When it comes to purchasing or selling property, many first-time buyers and sellers may be unaware that the cost implications of a property transfer extend beyond the purchase price. It is therefore essential that the various additional costs are considered and accounted for before signing the sale agreement.

Cost considerations for the Purchaser:

As the purchaser there are certain unavoidable costs that should be budgeted for when purchasing a property. These costs generally depend on the value of the property and comprises of the purchase price and deposit, the bond registration fees (where the purchase is financed by a financial institution) and the transfer fees, which includes conveyancer’s fees, deeds office fees and transfer duty payable to SARS.

While the conveyancer is appointed by the seller, the amount charged by the conveyancer to process the transfer of the property from the seller to the purchaser (known as the conveyancing fee) is settled by the purchaser. This fee is calculated in accordance with a tariff issued by the Legal Practice Council of South Africa.

The deeds office fee is an administrative fee charged for the receiving and processing of documentation at the deeds office, including registration of the transfer of ownership of the property. This charge includes general disbursements (postage, petties etc.) and it is subject to VAT at 15%.

Transfer duty is a tax levied based on the value of the property purchased when the property is transferred into the purchaser’s name. This is one of the largest cost considerations when purchasing a property. If transfer duty is not payable in respect of the transaction, VAT will be payable instead. This occurs where the seller is a VAT vendor and the property is sold in the ordinary course of its business.

Where the purchase is financed by a bank, a mortgage bond is required to be registered over the property. The bond registration process is attended to by an attorney appointed by the bank who will charge a fee calculated on the abovementioned tariff to facilitate the process of registering the bond in the purchaser’s name.

A deposit usually amounts to 10% of the price and is paid in advance to the conveyancer/s transferring the property. The money is held in a trust account until the bond is registered. Upon registration the funds are paid to the bank and any interest that has accrued in the trust account is transferred back to the purchaser. An advantage to paying a deposit on the property is that it will result in a reduction of the monthly bond instalments.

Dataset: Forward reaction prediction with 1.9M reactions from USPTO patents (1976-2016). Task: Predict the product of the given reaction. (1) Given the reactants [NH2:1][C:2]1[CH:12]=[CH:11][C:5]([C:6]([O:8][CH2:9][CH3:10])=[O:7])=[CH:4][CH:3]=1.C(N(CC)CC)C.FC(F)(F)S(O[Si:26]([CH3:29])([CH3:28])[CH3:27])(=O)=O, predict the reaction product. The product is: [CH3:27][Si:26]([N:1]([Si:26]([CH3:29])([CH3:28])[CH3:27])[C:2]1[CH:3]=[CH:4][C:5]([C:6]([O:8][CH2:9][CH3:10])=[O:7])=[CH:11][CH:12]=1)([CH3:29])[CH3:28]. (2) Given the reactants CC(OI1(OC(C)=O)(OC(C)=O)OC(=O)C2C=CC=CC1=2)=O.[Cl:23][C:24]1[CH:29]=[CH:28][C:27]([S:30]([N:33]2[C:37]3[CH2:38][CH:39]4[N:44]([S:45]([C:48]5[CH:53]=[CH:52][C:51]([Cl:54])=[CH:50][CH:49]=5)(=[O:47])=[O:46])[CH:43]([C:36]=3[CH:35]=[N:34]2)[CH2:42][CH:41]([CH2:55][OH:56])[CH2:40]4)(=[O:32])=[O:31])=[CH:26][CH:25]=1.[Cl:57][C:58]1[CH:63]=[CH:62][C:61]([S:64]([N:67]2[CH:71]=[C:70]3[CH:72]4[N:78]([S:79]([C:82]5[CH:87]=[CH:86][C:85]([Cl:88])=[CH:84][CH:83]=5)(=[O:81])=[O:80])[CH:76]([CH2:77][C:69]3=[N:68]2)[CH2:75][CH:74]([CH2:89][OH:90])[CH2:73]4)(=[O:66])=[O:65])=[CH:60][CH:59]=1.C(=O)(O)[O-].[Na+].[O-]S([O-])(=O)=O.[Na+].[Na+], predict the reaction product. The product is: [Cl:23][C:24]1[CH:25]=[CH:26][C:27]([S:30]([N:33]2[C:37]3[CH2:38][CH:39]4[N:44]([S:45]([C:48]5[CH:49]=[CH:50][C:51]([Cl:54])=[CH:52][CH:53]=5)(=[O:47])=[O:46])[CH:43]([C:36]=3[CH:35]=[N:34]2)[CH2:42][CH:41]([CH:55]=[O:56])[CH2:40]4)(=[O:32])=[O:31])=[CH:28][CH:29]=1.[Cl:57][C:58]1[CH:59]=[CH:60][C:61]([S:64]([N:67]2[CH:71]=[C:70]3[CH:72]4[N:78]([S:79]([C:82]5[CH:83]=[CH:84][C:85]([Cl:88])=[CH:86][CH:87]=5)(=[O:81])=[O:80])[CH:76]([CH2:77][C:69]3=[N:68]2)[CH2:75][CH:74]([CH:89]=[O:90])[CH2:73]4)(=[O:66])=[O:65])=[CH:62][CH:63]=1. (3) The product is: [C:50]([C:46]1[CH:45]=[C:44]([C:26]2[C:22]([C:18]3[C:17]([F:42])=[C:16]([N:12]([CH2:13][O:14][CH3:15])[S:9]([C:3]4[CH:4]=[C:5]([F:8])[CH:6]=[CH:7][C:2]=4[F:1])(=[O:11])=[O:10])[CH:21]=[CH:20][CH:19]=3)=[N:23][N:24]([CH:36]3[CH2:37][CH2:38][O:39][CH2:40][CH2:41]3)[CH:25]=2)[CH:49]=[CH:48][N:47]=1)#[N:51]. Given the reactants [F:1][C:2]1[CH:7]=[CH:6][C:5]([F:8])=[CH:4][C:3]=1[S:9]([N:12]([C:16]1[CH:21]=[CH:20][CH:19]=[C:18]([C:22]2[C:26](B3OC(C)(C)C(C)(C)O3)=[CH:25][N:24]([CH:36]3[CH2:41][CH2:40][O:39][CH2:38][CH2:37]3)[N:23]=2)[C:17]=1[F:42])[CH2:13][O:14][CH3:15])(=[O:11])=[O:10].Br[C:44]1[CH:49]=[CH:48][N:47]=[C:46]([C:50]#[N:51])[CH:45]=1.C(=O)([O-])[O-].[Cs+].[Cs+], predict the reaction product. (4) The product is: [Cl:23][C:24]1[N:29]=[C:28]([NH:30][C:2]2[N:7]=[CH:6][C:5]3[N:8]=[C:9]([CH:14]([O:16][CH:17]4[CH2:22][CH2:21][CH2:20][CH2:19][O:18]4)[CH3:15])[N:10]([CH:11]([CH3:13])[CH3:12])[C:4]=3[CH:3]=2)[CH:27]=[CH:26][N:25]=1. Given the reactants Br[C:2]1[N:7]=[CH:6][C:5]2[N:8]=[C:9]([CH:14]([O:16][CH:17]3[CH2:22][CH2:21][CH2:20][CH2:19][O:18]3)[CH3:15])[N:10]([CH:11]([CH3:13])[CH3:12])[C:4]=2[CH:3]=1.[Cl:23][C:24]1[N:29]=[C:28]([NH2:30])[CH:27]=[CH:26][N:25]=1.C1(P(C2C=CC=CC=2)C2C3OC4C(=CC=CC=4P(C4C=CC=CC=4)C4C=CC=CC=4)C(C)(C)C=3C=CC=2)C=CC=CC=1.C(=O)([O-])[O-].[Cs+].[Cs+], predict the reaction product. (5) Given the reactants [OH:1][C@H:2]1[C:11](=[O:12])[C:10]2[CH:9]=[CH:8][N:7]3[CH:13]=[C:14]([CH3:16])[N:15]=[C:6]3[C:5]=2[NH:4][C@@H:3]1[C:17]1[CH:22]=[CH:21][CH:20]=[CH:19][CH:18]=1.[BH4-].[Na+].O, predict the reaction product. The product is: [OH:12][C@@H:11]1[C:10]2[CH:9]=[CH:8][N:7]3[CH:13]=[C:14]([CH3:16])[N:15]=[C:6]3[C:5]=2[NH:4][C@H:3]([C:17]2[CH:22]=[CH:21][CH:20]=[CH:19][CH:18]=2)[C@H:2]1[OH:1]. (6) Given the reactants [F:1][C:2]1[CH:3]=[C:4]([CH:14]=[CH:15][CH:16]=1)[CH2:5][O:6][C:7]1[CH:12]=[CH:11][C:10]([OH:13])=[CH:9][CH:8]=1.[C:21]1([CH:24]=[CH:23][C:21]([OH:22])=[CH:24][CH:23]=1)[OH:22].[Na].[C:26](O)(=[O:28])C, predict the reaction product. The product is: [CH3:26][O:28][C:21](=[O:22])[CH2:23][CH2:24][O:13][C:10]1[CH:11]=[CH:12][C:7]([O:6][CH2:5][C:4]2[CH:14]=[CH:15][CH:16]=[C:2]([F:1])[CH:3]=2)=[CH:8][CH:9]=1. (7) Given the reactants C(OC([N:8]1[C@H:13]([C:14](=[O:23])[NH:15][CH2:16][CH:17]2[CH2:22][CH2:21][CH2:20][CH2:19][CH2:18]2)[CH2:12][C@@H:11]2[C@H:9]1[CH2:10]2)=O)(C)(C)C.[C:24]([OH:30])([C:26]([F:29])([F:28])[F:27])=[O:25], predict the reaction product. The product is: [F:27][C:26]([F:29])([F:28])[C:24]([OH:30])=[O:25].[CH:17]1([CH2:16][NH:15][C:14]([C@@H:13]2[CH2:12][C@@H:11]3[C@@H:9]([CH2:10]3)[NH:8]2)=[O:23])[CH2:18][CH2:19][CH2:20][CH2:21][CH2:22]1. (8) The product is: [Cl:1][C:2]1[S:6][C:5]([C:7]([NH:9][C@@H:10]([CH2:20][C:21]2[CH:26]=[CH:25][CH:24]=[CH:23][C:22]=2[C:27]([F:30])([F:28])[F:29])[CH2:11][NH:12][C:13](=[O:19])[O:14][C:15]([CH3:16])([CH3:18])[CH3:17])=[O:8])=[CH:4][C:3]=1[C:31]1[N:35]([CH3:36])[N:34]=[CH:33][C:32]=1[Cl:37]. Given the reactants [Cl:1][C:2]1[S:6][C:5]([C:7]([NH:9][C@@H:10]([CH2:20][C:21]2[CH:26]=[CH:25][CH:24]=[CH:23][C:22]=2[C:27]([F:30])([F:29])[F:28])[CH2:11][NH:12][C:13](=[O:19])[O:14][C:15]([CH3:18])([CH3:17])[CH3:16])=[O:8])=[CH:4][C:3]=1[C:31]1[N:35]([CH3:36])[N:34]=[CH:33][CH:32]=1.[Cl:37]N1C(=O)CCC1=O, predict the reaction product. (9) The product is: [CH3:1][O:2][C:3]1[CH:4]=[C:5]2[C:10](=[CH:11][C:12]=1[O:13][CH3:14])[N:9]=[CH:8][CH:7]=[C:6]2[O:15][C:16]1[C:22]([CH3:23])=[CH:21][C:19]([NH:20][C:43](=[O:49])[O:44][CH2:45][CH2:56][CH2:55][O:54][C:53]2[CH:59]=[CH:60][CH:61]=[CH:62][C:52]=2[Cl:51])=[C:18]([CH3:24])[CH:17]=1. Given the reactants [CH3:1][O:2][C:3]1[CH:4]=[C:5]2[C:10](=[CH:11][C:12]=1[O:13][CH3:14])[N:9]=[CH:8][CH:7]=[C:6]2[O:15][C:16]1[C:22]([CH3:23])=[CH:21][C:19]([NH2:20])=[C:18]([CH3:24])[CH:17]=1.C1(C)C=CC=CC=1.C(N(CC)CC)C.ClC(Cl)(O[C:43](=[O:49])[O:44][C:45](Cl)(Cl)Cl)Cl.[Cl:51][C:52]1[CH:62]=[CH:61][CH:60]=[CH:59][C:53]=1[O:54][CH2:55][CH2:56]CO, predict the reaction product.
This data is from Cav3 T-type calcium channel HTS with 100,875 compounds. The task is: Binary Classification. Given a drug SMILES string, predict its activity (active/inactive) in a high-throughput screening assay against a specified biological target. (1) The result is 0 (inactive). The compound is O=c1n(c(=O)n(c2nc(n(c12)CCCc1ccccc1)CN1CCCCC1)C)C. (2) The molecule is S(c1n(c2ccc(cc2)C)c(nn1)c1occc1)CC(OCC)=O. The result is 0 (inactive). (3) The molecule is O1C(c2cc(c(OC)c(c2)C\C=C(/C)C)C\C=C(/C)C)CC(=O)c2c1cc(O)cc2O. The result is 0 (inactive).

Cost considerations for the Seller:

The seller of a property should expect to pay for the property insurance, municipal rates, taxes and levies, including current and future arrear municipal charges, such as electricity, water and sanitation charges, bond cancellation figures as well as an estate agents fee.

Property insurance is required to protect and provide liability coverage for property owners, thus it is usually required where an existing mortgage bond is registered on the property to protect the banks interests. This means that a monthly insurance premium should also be accounted for. Additionally, where there is an existing mortgage bond on the property, the seller may also have to pay the cancellation costs to cancel any existing mortgage bond on the property.

When paying for municipal rates and taxes, a seller should budget to pay for the arrear charges as well as what is owed for three to four months in advance (rates clearance figures). After the sale has been finalized, the seller is able to apply for a refund for any remaining credit due after the amounts owing have been deducted.

If an estate agent is used there will be an estate agent’s fee or commission owing at an agreed rate based on the purchase price, plus VAT. This fee is payable upon registration of the transfer and can be negotiated.

Finally, there may be costs for cleaning, repainting, and other miscellaneous repairs if required.

Legal responsibilities of the Seller:

Before the transfer of ownership can take place, the seller has additional obligations. For example, they must obtain various compliance and clearance certificates including an electrical compliance certificate, gas installation, plumbing, electric fence, water and beetle infestation clearance certificate. The conveyancing attorney will assist with obtaining the plumbing certificate, however, it is the Seller’s responsibility to obtain the other required certificates which must be submitted by the conveyancing attorney.

The seller should also consider the effect of patent and latent defects on the sale. A patent defect refers to a fault on the property that is easily visible and should be disclosed in the Offer to Purchase, for example a crack or water damage on the walls. A latent defect is a fault on the property that can only be detected by professional inspection, for example a faulty geyser or rusted pipes.

In the Offer to Purchase/Sale Agreement, the purchaser may include a provision obligating the seller to fix any patent defects in the property. In respect of latent defects, a “voetstoots” clause is included which refers to the property being sold “as it is”, freeing the seller of any obligation to repair latent defects evident after the purchase of the property.

It is evident from the above that there are significant cost implications when buying and selling property and it is important to ensure that sufficient research is completed to obtain a clear understanding and awareness of all costs involved.

If you have any queries in connection with the above, please contact us here.

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